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|CONTACT:||Ray Massey • email@example.com
P.O. Box 21628, Juneau AK 99802
|August 8, 2008|
Forest Service and Cruise Industry Protect Wilderness Values, Alaska Wildlife and Recreation Experience at Tracy Arm-Fords Terror Wilderness
JUNEAU, Alaska- How do you protect a wilderness area and its wildlife while still providing hundreds of thousands of cruise passengers an opportunity to observe its natural wonders? Three Forest Service employees did it at Tracy Arm-Fords Terror Wilderness in Southeast Alaska, and they did it by communicating- they had no authority to regulate.
Over the years, Forest Service wilderness rangers received growing numbers of complaints about noise, overcrowding and worsening air quality in the Wilderness. Juneau Ranger District Lead Kayak Ranger Tim Lydon began by working with state and federal agencies to monitor air quality and study seals. He was drawing interest to the problems.
In 2007, the District Wilderness Program Manager Ed Grossman suggested they work with the cruise industry to develop voluntary “best practices” to benefit the resources inTracy Arm-Fords Terror Wilderness. Lydon, Grossman, and District Wilderness Program Leader John Neary met with cruise officials in April 2007 to propose best practices. The list of proposals included:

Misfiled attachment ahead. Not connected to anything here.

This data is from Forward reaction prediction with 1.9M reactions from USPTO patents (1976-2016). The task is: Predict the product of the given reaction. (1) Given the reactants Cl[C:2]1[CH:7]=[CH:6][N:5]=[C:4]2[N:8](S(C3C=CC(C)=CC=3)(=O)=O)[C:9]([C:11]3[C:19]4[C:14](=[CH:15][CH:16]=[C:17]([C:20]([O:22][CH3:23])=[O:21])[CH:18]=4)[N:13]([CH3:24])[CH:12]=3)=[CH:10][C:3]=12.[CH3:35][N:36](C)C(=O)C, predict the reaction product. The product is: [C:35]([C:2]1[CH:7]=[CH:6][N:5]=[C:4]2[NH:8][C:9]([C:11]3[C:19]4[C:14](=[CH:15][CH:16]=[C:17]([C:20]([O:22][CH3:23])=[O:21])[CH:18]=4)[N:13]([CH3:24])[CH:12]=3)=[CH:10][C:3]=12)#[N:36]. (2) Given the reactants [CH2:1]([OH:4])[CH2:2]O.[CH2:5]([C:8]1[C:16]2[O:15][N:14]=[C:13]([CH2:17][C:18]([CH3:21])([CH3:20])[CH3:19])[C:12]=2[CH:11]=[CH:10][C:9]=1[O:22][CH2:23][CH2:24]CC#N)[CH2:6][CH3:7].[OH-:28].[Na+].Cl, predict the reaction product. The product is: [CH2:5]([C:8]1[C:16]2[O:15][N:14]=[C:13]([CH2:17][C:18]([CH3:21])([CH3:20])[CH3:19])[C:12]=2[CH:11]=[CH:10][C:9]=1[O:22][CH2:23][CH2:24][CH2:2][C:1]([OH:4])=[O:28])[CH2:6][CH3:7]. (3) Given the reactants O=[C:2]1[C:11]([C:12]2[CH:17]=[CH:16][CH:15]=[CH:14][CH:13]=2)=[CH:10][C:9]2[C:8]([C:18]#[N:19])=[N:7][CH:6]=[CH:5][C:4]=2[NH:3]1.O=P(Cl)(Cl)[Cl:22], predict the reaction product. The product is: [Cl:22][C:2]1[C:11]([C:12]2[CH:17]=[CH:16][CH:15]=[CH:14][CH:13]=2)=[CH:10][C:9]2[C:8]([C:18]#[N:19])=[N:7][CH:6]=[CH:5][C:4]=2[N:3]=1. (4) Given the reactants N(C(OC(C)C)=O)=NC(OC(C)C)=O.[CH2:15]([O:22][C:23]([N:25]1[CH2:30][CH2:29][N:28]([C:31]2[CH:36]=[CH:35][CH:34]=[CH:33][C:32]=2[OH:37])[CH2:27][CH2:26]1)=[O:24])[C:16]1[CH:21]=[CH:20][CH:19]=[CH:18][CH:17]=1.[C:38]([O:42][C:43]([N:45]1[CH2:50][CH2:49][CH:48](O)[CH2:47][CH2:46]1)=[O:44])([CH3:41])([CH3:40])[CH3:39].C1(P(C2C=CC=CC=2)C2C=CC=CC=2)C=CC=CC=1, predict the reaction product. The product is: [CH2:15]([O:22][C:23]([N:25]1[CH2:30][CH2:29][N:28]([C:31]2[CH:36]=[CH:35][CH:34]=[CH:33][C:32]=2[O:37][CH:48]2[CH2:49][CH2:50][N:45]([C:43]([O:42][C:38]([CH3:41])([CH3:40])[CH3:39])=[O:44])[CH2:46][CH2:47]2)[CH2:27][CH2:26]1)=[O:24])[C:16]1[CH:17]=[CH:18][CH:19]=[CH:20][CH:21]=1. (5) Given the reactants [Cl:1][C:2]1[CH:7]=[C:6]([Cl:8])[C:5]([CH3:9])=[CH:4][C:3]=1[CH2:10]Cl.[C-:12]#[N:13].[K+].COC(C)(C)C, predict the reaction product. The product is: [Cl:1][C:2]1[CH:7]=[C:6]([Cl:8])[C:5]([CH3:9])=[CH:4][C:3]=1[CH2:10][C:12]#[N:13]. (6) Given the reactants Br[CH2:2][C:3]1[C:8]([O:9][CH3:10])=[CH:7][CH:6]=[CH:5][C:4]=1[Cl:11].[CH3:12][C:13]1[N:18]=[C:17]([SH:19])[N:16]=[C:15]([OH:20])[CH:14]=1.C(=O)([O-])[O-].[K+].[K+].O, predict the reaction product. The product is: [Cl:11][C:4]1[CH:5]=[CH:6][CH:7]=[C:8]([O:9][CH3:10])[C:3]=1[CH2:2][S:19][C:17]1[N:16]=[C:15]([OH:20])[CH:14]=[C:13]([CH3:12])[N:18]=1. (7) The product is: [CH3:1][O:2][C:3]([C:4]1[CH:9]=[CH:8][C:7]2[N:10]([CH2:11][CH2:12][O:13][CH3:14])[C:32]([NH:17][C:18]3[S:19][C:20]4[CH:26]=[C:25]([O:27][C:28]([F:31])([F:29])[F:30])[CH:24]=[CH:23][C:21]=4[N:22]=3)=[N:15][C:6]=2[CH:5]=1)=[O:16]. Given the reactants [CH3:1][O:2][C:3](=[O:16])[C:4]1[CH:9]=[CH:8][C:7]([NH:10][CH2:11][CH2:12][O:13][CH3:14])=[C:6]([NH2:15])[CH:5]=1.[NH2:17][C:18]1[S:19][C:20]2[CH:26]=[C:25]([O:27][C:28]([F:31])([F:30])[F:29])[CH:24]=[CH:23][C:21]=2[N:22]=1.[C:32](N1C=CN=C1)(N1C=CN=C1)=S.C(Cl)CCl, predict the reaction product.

Cruise representatives asked the Forest Service to develop guidelines and include the small and mid-sized tour operators as well. Once Lydon, Grossman and Neary completed changes, they met with all interested cruising companies and, together, the Forest Service and the industry came up with Wilderness Best Management Practices for vessels within Tracy Arm-Fords Terror.
The Forest Service invited all tour operators in the Wilderness to support the practices and principles. By May 2008, twenty companies were participating in the program.
Lydon, Grossman and Neary succeeded in preserving quiet and solitude, protecting wildlife, and maintaining clean air simply by communicating information to companies that can make a difference in the Tracy Arm-Fords Terror Wilderness. For their efforts, the group received the Alaska Regional Forester’s 2008 award for Promoting Recreation.